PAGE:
USC speaks to NCAA investigations
USC broke its silence Thursday night on the NCAA investigations into violations relating to former athletes Reggie Bush and O.J. Mayo, if only to defend itself against recent stories that it was seemingly hiding its head in the sand while major allegations against the athletic department were being tossed around in the media and elsewhere.
The statements came from Todd Dickey, USC senior vice president for Administration, and Mike Garrett, USC's athletic director, and the general gist is that that school is actively participating in the investigations and is fully cooperating with the NCAA and the Pac-10.
"We have already interviewed approximately 50 people and spent many hundreds of hours investigating these allegations," Dickey said in the statement. "We have no idea how long this investigation will continue, and no one is more anxious to bring this process to a conclusion than we are -- but we remain committed to getting to the truth."
Dickey said that, contrary to some reports, "USC has participated in every interview -- except those few from which we were excluded. Our exclusion from these interviews mainly stemmed from demands from those making allegations against our student-athletes, insisting that no one from USC be present."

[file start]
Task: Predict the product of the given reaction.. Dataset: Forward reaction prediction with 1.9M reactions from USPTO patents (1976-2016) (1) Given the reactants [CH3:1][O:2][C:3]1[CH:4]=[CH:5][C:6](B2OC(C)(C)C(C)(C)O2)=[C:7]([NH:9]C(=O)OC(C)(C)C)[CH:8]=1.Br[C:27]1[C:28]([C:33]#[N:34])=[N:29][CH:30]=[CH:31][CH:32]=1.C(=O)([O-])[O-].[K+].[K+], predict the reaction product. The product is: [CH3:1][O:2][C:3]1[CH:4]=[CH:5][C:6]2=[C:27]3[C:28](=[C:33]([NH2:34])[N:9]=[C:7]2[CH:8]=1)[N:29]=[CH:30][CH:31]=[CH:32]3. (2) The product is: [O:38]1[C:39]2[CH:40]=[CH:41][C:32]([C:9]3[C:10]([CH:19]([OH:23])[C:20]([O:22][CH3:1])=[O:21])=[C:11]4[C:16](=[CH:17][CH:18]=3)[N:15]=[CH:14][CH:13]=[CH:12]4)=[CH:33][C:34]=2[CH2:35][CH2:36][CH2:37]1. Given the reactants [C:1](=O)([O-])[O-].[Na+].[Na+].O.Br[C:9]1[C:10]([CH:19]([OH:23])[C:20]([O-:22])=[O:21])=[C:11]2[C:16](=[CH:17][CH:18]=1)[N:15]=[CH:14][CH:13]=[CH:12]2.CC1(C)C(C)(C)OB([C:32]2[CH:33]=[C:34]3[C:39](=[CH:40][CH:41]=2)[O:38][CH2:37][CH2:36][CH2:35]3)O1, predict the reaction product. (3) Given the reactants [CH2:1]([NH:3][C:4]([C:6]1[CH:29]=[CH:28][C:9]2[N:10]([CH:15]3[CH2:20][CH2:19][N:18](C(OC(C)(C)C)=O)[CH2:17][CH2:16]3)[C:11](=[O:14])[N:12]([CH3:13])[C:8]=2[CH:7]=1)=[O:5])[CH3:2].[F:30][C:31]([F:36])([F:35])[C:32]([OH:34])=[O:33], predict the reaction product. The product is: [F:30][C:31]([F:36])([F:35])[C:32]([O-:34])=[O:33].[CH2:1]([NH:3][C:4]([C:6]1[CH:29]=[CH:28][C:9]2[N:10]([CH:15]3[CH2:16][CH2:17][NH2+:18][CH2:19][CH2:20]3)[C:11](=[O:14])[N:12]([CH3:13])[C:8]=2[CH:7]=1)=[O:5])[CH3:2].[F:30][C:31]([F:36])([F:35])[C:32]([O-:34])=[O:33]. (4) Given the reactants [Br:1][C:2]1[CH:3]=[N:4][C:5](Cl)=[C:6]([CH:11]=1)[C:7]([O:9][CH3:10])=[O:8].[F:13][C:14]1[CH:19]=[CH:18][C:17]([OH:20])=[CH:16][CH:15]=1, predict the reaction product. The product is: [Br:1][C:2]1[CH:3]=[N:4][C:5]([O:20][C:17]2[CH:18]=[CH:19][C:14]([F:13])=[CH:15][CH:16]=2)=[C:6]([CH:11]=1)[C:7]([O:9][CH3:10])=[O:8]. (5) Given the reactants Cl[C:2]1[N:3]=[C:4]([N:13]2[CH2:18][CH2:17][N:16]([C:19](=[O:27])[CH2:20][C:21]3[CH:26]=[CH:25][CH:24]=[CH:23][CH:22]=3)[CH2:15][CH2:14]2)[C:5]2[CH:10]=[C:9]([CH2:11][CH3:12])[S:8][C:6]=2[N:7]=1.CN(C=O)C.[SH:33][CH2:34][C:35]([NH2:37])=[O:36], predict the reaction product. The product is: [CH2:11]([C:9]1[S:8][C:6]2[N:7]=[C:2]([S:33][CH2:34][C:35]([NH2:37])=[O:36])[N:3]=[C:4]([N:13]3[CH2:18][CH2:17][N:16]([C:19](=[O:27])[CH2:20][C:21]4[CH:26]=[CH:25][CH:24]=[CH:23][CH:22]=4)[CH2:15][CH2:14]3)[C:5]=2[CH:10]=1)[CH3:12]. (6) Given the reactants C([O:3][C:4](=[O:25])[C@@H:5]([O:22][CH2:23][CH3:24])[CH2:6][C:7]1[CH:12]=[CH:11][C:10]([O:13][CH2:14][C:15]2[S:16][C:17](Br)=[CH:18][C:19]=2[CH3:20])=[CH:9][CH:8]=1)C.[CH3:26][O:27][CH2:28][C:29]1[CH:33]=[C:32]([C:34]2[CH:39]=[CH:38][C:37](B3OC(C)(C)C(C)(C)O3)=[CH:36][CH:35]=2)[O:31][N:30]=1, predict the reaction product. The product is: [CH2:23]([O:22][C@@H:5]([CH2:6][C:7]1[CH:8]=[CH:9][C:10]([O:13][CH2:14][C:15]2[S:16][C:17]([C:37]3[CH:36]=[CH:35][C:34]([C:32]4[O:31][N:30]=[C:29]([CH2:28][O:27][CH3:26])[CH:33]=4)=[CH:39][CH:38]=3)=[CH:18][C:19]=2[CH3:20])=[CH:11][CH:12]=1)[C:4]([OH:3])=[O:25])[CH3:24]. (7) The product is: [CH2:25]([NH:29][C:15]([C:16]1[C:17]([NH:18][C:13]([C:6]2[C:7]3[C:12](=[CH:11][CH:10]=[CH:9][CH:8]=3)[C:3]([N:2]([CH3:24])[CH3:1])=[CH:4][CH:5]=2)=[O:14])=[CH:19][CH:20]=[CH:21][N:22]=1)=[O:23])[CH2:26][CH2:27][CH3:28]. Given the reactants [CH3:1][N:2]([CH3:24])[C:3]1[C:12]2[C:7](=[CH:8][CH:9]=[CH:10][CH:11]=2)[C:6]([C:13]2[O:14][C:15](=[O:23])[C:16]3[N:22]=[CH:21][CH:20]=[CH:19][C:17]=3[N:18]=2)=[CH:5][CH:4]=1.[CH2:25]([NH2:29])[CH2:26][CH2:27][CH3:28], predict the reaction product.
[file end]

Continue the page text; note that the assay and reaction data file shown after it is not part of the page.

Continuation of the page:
He added that USC has refused media inquiries and remained silent because the case is on-going and NCAA and privacy rules require the university to remain silent.
Dickey did controvert previous reports regarding USC's attempts -- or lack thereof -- to contact Lloyd Lake, a would-be agent who claims he provided Bush with money and gifts, and Louis Johnson, who's been the primary source for allegations against O.J. Mayo.
Said Dickey in the statement, "USC repeatedly asked to participate in the NCAA's interview of Mr. Lake. However, Mr. Lake and his attorneys refused to allow the University to participate in either his interview or the interviews of his relatives. It is correct that USC sent a letter to Mr. Lake's attorney requesting an interview -- which was later obtained by the Los Angeles Times -- but neither Mr. Lake nor his attorney agreed to that request."
As for Johnson, Dickey said, "The statement that USC has not interviewed Louis Johnson is also false. Mr. Johnson has twice been interviewed jointly by USC, the NCAA, and the Pac-10."
Meanwhile, Garrett said that he was eager for the cases to resolve themselves.
"No one wants to find out what happened -- to get to the truth more than me," he said in the statement. "But there is a process -- and that process is dictated by the NCAA rules and making sure that the investigation is conducted in a manner that will ensure that we indeed do get to the truth."
Ted Miller covers college football for ESPN.com
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